What effects does alcohol have on my body?
What effects does alcohol have on my body?
Hey Doc: A friend of mine recently got pulled over for a DUI. He weighs a good 210 pounds and only had four beers at our company picnic, but he still got pulled over and arrested. Now his license is suspended for six months, he’s paying a stiff fine, and it impacted his annual review. I want to make sure that never happens to me! What’s your advice? -- Senior Airman Brandy
Dear Senior Airman Brandy: I'm sorry to hear about your friend. Sounds like you're looking for information about alcohol's effects on your body over time, the factors behind the impact of alcohol, and the how it affects your ability to operate a vehicle. I've reached out to an expert to answer your questions: Dr. John Shehan, a psychiatrist and head of the Addiction Medicine Intensive Outpatient Program at the Carl R. Army Medical Center at Fort Hood in Texas.
Here's what Dr. Shehan had to say.
How alcohol impacts your body is first and foremost a function of time. On average, you metabolize about a drink an hour. So, if you drink four drinks in under an hour, it's probably going to take a good four hours for you to process that alcohol out of your system.
There is little difference in the rate of alcohol absorption between different types of alcoholic beverages. Different types of alcohol have what is called “alcohol by volume,” or ABV, and this means the amount of pure ethanol (alcohol) in a given volume of beverage.
The higher the ABV, the lower the number of ounces you can drink that qualify as one standard drink.
For instance, a 12-ounce beer is equivalent to one standard drink. Beer typically has 5% ABV. A standard drink of malt liquor is about 7% ABV, but that's only 8 ounces. A standard drink of wine is 12% ABV and is only 5 ounces, while a 1.5-ounce whiskey is 40% ABV. All those are equivalent to one drink.
Factors for the Impact of Alcohol
There are other factors involved in how you respond to alcohol, such as your tolerance and your gender. Different people process alcohol differently.
How you react to alcohol depends on how much water content you have in your body, your rate of blood flow, and also the kind of tissue mass you have. In fact, alcohol doesn't disperse easily, but in water it can pass through your body more effortlessly.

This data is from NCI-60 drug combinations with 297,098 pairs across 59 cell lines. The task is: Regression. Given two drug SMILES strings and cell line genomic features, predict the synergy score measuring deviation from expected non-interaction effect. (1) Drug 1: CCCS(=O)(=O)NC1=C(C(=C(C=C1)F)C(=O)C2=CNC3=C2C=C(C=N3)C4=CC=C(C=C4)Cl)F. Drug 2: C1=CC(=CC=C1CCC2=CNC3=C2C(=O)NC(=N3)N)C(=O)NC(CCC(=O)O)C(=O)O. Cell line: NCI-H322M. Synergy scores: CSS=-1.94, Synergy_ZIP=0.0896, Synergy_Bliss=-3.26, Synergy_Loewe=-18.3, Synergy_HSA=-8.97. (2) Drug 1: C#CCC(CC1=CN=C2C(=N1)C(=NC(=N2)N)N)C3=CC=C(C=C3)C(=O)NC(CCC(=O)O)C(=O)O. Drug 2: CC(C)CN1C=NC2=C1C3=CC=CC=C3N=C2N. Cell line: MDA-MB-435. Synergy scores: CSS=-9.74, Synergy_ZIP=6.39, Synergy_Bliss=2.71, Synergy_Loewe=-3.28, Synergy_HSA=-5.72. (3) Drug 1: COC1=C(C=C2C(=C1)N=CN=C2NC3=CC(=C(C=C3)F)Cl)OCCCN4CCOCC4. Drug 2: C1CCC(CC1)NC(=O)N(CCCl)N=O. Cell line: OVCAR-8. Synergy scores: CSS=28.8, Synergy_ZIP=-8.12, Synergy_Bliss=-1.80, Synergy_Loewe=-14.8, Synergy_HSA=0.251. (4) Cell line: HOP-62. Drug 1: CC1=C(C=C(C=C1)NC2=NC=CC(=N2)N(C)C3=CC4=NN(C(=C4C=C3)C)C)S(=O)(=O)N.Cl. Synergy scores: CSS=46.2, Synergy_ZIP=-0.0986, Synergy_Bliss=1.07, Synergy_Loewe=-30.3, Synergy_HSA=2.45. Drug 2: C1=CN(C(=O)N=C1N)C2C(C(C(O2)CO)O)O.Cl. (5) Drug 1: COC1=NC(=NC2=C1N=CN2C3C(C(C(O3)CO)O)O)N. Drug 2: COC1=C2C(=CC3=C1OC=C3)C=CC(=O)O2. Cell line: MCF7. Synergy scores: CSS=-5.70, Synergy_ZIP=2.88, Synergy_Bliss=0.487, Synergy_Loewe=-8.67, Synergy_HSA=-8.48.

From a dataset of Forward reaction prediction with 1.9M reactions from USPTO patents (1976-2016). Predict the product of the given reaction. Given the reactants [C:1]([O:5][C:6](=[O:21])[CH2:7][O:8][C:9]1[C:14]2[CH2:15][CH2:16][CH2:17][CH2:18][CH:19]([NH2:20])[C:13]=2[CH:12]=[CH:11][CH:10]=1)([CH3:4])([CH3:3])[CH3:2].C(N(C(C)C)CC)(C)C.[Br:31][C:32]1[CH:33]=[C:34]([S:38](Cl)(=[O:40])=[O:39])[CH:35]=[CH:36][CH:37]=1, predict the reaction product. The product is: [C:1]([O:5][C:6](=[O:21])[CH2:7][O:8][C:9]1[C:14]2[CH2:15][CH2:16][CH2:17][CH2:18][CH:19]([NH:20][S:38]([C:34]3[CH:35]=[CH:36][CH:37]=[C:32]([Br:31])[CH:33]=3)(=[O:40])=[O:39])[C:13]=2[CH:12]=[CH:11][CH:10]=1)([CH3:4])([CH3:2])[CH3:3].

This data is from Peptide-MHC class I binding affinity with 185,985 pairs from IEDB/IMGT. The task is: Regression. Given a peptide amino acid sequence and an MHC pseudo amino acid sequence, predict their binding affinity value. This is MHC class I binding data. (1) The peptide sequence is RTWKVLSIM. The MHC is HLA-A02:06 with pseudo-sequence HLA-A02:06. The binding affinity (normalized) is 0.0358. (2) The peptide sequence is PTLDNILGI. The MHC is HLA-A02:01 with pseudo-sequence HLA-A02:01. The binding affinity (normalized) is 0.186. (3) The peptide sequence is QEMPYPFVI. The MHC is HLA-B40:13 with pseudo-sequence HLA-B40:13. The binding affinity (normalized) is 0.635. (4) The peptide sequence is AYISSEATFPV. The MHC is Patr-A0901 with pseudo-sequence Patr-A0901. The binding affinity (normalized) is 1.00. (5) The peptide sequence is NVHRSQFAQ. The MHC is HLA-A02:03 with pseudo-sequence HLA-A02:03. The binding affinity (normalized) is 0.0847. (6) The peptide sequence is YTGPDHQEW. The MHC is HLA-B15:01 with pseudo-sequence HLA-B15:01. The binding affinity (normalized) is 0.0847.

Women are going to have a higher blood alcohol level concentration when they drink the same dose of alcohol per body weight. That's because typically they have less of the enzyme in their stomach that helps to metabolize alcohol. And they also have higher total body fat relative to water concentration in their bodies.
If you eat before you drink, it can slow down the absorption of alcohol, but the alcohol still needs to be broken down in your body. People who drink on an empty stomach will get drunk faster. Food only delays the rate of alcohol getting absorbed into your system.
Your body will still get the same amount of alcohol but just in a delayed fashion. This could encourage people to drink more because they don't feel that drunk, which could be dangerous. A meal will not protect you from becoming intoxicated. Also, drinking caffeine has no effect on how your body metabolizes alcohol. It might make you feel more alert, but then you might drink more alcohol and become more intoxicated.
Drinking, Driving, and Duty
Impaired driving due to alcohol use begins to occur at limits well below the legal limit of 0.08%, and 0.04% is drunk on duty.
Alcohol use slows reaction time and impairs judgment, which are all skills you need to drive a vehicle safely or perform your daily duties.
If you have three or four drinks an hour, you'll be well above most states' legal limit. If you get behind the wheel of a car, truck or motorcycle, you could get a DWI or DUI, like your friend did, or you could get into a serious accident or even injure or kill someone.
DUI's can be very expensive. Generally, they will cost you about $10,000 in legal fees. If you get a DUI, you also may face the loss of your military benefits and pension or even receive a dishonorable discharge.
The bottom line is that drinking and driving don't make sense. Be smart and limit your drinking to no more than two drinks in a sitting for men and no more than one drink in a sitting for women.
There is never a good time to drink and drive, and I strongly discourage even modest amounts of alcohol and driving. But, if you do drink, take a licensed car service or a taxi home or use a designated driver.
Senior Airman Brandy, I hope this answers your questions about drinking and can help you understand alcohol's effects over time so you don't put yourself or others in danger, or worse. For more information, check out the> Alcohol's Effects on Your Body page at the National Institute for Alcohol Abuse and Prevention or the Centers for Disease Control and Prevention page on impaired driving Good luck, my friend, and as always, take care of each other out there!
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